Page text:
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Inventing a Nation: Washington, Adams, Jefferson (Icons of America) Paperback – August 11, 2004
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From Publishers Weekly
In this concise but hardly cohesive effort, the achievements of America's most venerable founding fathers-and a large supporting cast, including Alexander Hamilton and Ben Franklin-are eclipsed by their personal, psychological and political foibles. Our nation is often portrayed as a finished product, having been birthed by great thinkers and selfless patriots. Vidal illustrates that the new nation was, in fact, a messy, tenuous experiment, consistently teetering on the brink. Vidal sheds light on the shaky alliances, rivalries, egos, personal ambitions and political realities faced by the men who became the first three American presidents. Unfortunately, Vidal's greatest strength, his novelist's flair, runs amok here. At John Adams's inauguration, for example, Vidal asserts that Washington "won his last victory in the Mount Rushmore sweepstakes" by forcing Jefferson, the vice-president, to exit the hall before him, so Washington could claim the larger ovation. This is divined from a record that merely states, "Jefferson was obliged to leave the chamber first." Correspondence is used to support Vidal's acerbic appraisals, but without source notes, readers are left to wonder in what context the extracts were originally penned. Vidal's antipathy toward the "American Empire" and contempt for the American public drips thick from his sentences and shows up frequently in annoying parenthetical asides and interjected screeds. He sneers that the "majority" of Americans "don't know what the Electoral College is" and compares Truman to the bloody Roman tyrant Tiberius. This book was surely intended to be thought provoking. Unfortunately, it provokes more thought about its author than its subjects. Still, one has to appreciate the irony of a noted icon-smasher launching Yale's new American Icons series.
Copyright 2003 Reed Business Information, Inc. --This text refers to an out of print or unavailable edition of this title.
Much of Vidal's contempt for contemporary America may originate in his admiration of how the Founding Fathers handled human nature. At least the founders, Vidal seems to say in this sinuous essay, were not hypocrites disclaiming interest in power; rather, they made an honest attempt in the original Constitution to restrain what they saw as politicians' inevitable appetites for ambition and avarice. Long fascinated with the behind-the-scenes aspects of politics in the 1780s and 1790s, Vidal muses on Alexander Hamilton's machinations against John Adams and analyzes similar political sleights of hand by Jefferson, Aaron Burr, John Marshall, and James Madison. Along with these characteristically brilliant and acerbic reflections on power and personality, Vidal offers a generally positive portrayal of Washington, taking time to note how the Father of His Country looked with his wooden teeth. This entertaining and enlightening reappraisal of the founders is a must for buffs of American civilization and its discontents. Gilbert Taylor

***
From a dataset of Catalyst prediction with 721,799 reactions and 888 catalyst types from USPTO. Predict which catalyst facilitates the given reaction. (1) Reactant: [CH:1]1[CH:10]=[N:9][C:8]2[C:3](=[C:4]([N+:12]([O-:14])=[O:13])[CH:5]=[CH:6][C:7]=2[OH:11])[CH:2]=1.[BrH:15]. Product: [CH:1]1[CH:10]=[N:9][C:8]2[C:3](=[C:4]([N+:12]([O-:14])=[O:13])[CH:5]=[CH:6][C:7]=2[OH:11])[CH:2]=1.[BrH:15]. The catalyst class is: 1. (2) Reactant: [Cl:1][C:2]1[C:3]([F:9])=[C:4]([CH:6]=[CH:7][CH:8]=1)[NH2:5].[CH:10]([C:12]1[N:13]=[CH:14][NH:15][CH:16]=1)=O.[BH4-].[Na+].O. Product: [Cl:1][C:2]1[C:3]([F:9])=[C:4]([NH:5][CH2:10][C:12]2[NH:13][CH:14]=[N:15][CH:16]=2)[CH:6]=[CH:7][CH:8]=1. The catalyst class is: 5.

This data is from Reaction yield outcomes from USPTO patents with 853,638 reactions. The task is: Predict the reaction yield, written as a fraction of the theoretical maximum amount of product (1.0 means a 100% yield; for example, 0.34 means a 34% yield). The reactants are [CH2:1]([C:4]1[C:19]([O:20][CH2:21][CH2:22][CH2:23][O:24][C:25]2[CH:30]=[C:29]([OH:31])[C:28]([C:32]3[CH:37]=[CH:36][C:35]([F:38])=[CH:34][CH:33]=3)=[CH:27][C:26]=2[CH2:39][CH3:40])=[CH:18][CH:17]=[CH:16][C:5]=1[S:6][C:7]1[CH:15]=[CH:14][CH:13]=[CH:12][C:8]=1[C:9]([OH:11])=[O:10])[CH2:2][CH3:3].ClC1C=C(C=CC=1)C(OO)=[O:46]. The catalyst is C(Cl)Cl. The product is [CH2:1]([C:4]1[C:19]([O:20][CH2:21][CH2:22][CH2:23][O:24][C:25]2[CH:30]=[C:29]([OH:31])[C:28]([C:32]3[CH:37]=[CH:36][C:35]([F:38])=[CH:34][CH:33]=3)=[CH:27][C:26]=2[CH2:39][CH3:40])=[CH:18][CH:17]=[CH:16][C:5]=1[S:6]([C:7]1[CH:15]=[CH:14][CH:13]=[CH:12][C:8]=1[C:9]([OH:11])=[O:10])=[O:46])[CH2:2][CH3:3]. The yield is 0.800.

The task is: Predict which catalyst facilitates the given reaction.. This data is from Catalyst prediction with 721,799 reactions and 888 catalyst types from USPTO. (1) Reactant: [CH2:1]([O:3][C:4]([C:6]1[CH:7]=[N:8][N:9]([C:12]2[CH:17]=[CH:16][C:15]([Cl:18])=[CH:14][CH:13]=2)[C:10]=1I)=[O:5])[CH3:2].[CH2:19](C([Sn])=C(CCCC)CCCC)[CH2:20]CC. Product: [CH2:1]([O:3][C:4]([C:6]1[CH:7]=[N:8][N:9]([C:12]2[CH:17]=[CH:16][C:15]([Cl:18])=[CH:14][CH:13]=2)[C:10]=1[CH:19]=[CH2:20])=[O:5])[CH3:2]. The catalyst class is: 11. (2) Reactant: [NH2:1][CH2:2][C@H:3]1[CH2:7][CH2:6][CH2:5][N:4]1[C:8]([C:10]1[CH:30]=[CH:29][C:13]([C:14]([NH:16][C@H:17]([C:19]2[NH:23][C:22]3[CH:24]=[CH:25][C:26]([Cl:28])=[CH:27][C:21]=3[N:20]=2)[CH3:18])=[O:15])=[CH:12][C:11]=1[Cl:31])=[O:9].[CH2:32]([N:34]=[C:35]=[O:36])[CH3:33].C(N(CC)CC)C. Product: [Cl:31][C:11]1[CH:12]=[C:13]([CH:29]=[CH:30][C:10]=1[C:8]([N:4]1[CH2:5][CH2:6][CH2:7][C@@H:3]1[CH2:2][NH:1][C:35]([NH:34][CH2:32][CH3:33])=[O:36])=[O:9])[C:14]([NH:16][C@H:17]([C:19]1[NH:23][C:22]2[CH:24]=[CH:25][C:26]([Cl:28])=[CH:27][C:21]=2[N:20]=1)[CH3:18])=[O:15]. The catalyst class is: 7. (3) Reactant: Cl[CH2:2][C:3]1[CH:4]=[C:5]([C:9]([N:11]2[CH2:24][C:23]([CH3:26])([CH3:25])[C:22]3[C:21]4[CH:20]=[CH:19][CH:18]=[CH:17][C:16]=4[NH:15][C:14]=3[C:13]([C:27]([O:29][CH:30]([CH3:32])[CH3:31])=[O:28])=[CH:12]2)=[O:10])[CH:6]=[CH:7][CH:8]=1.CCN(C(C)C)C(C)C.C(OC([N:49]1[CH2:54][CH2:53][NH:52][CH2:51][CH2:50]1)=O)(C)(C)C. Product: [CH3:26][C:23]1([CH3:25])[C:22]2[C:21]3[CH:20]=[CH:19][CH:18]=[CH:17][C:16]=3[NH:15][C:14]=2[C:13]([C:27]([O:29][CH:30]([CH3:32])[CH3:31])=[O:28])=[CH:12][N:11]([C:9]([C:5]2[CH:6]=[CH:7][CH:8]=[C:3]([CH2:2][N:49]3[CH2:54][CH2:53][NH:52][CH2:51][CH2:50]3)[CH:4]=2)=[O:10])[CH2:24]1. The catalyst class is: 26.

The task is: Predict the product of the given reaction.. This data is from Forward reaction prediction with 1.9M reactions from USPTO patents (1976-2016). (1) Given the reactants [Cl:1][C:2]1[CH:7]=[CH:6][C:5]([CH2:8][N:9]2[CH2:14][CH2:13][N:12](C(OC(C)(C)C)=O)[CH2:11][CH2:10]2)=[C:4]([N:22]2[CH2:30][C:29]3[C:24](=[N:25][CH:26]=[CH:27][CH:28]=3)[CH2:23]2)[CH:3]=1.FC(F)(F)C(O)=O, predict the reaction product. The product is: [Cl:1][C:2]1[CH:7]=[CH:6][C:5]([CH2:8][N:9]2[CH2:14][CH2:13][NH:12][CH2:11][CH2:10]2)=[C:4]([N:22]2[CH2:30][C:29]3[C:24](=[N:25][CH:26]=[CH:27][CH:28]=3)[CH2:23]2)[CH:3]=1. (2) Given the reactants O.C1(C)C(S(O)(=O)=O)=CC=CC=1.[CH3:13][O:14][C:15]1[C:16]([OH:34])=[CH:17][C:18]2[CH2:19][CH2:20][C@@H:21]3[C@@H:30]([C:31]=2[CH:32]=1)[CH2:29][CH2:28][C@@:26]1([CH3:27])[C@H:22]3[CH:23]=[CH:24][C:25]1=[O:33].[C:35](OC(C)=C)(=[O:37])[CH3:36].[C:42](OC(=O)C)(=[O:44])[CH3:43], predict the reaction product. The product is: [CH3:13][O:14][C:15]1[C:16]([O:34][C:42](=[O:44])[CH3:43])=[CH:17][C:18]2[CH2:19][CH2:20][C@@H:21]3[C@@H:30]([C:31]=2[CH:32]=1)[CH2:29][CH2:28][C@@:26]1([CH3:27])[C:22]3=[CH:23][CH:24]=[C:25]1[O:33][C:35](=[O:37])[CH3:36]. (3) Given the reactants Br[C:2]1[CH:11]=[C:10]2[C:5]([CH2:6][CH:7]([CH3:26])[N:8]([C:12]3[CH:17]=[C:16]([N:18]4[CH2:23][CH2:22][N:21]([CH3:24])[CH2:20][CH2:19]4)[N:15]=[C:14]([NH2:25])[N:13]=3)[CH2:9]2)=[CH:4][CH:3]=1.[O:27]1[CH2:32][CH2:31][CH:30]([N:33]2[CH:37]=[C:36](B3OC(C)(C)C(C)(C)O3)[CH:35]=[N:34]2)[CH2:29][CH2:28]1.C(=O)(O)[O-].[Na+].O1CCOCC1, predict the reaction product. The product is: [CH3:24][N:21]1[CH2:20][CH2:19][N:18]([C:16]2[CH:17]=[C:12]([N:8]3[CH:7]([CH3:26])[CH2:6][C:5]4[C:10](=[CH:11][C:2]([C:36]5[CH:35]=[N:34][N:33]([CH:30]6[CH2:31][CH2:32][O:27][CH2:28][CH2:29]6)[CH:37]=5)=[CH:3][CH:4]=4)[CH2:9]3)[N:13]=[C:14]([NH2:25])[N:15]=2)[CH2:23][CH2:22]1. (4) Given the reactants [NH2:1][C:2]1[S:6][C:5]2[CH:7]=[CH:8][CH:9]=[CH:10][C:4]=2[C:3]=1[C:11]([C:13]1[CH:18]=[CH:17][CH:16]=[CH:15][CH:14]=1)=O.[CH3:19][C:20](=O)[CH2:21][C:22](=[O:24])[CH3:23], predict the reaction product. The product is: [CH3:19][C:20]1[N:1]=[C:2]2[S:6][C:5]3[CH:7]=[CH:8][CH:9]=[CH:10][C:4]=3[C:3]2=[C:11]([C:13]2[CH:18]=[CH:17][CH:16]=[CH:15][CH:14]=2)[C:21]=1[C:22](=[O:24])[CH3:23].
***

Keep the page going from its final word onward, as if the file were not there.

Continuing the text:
Copyright © American Library Association. All rights reserved --This text refers to an out of print or unavailable edition of this title.
Top customer reviews
Washington gallantly waiver his salary as commander of the Continental Army but after the war submitted his bill for personal expenses of $100,000.
Our bloody enemies, the mercenary Hessians, married local girls Western Pa and Delaware hence the many German family names found in those areas.
Vidal broaches the rumor the Hamilton was Washington's illegitimate son. After all GW did visit the Bahamas once.
The anti-Catholic Pope-hating Yankee Protestants thought an invasion of Canada in 1776, let by the redoubtable Benedict Arnold, would be a resounding success. After all would not the Popish Frenchmen rally around the New Englanders against the British oppressors?
Vidal has a keen facility for discerning the eccentricity of human nature. His insightful observations breath life into the Founding Fathers. A fascinating read or listen, recommended.